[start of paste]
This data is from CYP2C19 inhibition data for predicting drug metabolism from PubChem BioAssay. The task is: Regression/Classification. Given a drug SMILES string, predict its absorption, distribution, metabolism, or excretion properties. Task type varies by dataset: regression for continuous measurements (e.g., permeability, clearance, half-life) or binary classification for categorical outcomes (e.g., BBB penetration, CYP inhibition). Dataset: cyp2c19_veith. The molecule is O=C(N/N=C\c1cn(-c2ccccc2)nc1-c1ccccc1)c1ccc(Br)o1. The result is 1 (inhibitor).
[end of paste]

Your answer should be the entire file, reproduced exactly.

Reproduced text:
This data is from CYP2C19 inhibition data for predicting drug metabolism from PubChem BioAssay. The task is: Regression/Classification. Given a drug SMILES string, predict its absorption, distribution, metabolism, or excretion properties. Task type varies by dataset: regression for continuous measurements (e.g., permeability, clearance, half-life) or binary classification for categorical outcomes (e.g., BBB penetration, CYP inhibition). Dataset: cyp2c19_veith. The molecule is O=C(N/N=C\c1cn(-c2ccccc2)nc1-c1ccccc1)c1ccc(Br)o1. The result is 1 (inhibitor).